With C#'s declerative programming ability it's relatively easy to expose the types to COM environment. But there are a few thing you must pay attention if you want to raise events from your managed COM component. I'll not go into the details of COM programming with C# but just focus on events for now.

Thanks to ComSourceInterfaces attribute; by using this attribute you can easily point to an interface which has the event declerations for your COM type. But before using that attribute you must have an interface to declare your type's events. (Keep in mind events are "dispatched", which means your interface that will contain the event declerations should implement IDispatch)

Here is a sample interface:

[ComVisible(true)] //Exposed

[InterfaceType(ComInterfaceType.InterfaceIsIDispatch)] //Our managed interface will be IDispatch

public interface IMathEvents {

    void OnOperationCompleted(string message);


And of course we need a class that will implement that interface and expose our event to COM. Here it is:


[ComSourceInterfaces(typeof(IMathEvents))]  //Our event source is IMathEvents interface

public class Math : ServicedComponent , IMath  /*IMath interface just declares a method named Add */


  public int Add(int x, int y) {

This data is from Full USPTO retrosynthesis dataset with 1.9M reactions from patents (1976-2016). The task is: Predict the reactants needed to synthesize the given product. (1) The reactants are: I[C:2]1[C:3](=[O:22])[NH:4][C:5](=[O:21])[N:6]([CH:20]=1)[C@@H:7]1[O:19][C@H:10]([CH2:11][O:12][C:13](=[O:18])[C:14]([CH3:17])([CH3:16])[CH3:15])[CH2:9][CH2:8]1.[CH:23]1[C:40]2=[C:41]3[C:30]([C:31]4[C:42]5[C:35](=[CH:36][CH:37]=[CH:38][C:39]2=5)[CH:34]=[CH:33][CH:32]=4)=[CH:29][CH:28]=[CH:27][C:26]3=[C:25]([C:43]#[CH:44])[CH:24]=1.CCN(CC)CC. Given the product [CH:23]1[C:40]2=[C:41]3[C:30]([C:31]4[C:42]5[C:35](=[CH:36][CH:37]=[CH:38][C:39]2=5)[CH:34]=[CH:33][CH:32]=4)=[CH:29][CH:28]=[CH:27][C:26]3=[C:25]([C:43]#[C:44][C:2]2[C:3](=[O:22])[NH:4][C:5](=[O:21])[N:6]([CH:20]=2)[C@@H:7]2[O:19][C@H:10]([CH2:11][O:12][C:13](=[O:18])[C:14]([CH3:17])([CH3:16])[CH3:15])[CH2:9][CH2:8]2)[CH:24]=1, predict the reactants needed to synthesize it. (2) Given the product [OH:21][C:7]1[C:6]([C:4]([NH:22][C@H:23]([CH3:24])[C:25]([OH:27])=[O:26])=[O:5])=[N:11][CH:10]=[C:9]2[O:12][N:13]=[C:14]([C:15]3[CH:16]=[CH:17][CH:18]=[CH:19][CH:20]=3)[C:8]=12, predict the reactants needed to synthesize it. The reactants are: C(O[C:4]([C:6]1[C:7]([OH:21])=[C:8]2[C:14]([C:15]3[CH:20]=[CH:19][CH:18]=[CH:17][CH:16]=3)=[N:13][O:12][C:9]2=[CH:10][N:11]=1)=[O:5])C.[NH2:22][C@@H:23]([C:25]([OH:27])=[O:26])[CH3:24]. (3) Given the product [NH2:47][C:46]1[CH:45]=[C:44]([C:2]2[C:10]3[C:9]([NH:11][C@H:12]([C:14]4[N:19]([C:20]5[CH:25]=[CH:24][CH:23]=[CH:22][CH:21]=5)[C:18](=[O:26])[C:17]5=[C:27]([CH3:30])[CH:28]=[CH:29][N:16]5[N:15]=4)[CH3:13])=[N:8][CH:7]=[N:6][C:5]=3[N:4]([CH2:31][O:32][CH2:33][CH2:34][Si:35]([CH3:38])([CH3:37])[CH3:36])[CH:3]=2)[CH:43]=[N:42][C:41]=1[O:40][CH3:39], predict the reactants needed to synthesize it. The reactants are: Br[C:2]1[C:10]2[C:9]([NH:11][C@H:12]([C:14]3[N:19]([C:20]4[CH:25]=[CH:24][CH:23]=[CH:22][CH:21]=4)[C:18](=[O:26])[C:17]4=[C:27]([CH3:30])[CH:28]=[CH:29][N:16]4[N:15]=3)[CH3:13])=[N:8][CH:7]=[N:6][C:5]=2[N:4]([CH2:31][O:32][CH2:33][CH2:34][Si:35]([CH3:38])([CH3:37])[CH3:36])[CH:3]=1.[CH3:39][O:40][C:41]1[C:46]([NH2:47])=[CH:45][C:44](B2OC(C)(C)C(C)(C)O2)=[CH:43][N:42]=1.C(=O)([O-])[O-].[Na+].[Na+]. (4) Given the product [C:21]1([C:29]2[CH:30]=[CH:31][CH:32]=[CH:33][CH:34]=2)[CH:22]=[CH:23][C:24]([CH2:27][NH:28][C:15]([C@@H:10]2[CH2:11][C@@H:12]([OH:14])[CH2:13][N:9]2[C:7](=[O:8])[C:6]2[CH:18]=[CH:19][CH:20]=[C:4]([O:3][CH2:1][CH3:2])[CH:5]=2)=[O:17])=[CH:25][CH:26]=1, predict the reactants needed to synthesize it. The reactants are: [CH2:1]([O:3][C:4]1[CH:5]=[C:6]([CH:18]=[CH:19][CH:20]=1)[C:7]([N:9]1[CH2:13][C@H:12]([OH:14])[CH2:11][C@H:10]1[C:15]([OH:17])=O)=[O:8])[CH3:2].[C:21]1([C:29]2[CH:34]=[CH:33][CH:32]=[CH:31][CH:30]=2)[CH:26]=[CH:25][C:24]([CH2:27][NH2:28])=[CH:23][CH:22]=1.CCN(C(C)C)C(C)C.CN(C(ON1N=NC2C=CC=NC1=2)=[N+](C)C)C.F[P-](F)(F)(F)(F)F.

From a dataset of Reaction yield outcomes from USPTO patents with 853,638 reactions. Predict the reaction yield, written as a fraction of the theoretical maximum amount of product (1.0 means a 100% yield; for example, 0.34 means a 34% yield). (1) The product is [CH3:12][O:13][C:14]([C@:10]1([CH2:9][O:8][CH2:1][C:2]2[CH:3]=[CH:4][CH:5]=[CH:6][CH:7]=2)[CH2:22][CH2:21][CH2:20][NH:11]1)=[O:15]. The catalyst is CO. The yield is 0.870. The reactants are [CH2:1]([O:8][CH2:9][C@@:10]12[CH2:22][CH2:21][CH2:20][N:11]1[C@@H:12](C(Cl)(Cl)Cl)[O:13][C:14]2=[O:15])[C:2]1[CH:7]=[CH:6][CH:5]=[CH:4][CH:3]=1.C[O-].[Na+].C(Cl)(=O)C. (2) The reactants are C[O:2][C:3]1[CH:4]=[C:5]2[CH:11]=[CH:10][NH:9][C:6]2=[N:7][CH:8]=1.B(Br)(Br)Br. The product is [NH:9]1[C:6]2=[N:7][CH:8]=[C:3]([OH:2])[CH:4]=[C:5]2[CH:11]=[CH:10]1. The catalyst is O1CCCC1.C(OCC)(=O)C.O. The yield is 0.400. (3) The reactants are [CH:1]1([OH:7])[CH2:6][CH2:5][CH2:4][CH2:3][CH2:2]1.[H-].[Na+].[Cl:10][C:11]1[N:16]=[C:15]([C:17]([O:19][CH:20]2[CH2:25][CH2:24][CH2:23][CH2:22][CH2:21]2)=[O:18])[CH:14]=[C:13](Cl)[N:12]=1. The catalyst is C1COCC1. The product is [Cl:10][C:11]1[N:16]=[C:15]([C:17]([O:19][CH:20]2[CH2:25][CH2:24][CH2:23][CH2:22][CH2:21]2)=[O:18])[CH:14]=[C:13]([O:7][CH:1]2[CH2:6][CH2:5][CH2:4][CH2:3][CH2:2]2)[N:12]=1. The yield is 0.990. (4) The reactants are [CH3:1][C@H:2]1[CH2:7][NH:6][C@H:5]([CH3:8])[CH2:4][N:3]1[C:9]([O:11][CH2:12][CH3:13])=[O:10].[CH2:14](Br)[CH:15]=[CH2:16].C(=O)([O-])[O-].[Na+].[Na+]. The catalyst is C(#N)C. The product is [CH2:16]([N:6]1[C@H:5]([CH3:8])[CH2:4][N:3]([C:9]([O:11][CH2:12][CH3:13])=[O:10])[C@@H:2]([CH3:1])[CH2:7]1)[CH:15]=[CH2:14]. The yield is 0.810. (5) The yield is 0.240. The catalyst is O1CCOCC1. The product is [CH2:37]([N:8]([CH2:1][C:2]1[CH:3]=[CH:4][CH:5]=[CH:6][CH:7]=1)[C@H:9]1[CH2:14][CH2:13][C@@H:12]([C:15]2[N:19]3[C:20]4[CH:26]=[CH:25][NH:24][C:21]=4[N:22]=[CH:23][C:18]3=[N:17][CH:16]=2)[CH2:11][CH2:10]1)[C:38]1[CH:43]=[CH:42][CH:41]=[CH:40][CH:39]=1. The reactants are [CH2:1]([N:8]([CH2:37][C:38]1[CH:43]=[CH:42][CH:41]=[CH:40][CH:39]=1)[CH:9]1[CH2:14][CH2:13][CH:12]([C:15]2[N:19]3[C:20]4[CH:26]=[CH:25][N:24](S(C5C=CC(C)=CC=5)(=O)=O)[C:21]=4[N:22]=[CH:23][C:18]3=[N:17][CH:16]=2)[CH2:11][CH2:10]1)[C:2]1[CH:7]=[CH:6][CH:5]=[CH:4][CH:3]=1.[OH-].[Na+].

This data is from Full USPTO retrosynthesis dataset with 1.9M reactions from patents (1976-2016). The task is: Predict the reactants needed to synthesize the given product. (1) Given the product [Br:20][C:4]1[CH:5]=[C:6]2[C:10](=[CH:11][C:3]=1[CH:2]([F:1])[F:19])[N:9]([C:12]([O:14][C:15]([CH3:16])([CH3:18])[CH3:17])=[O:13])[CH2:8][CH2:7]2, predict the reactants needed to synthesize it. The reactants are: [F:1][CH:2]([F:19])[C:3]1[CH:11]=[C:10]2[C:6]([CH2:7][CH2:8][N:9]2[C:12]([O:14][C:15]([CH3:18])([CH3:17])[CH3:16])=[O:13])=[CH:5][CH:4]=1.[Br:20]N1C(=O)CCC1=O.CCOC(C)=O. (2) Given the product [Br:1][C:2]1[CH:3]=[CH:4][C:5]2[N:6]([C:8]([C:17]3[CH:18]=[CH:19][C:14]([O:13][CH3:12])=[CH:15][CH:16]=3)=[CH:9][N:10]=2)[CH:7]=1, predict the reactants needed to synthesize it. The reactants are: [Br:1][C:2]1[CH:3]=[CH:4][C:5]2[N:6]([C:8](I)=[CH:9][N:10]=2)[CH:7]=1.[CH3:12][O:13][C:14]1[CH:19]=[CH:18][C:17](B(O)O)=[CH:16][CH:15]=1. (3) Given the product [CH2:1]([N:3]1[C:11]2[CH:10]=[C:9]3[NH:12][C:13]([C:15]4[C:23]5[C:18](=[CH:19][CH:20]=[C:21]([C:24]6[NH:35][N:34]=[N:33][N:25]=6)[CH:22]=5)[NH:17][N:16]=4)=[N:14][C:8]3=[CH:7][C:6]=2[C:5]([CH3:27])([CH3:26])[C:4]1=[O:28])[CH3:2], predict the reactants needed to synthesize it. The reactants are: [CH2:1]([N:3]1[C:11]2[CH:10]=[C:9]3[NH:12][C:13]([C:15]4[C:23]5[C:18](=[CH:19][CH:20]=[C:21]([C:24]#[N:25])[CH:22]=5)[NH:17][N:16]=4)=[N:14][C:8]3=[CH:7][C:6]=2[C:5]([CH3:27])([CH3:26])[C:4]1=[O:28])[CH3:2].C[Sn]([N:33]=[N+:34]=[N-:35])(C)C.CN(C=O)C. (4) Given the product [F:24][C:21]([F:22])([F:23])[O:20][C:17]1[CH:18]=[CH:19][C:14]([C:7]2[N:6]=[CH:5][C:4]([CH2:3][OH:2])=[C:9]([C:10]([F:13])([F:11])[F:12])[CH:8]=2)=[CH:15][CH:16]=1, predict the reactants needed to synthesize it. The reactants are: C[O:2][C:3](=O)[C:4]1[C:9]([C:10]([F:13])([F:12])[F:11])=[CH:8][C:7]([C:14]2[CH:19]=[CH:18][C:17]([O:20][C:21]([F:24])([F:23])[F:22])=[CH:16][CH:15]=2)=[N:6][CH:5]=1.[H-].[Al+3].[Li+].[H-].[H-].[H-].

if (null != this.OnOperationCompleted)

    this.OnOperationCompleted("Operation completed");

    return x + y;



public delegate void OperationCompletedDel(string message); //No need to expose this delegate

public event OperationCompletedDel OnOperationCompleted;


We need the ClassInterface attribute and we need to set it to None. If we dont do that we'll end up with a class and two different interfaces one of which has the method and the other one having the event. And for example if you need to access that class from VB you'll end up with two interfaces which may be confusing such as;

Private WithEvents ? obj as IMath <--- Cannot access events ??

Private WithEvents ? obj as IMathEvents <-- Cannot access the Add method ??

But obviously we need to be able to access both the event and members ;) thanks to ClassInterface attribute. So we can:

Private WithEvents obj as Math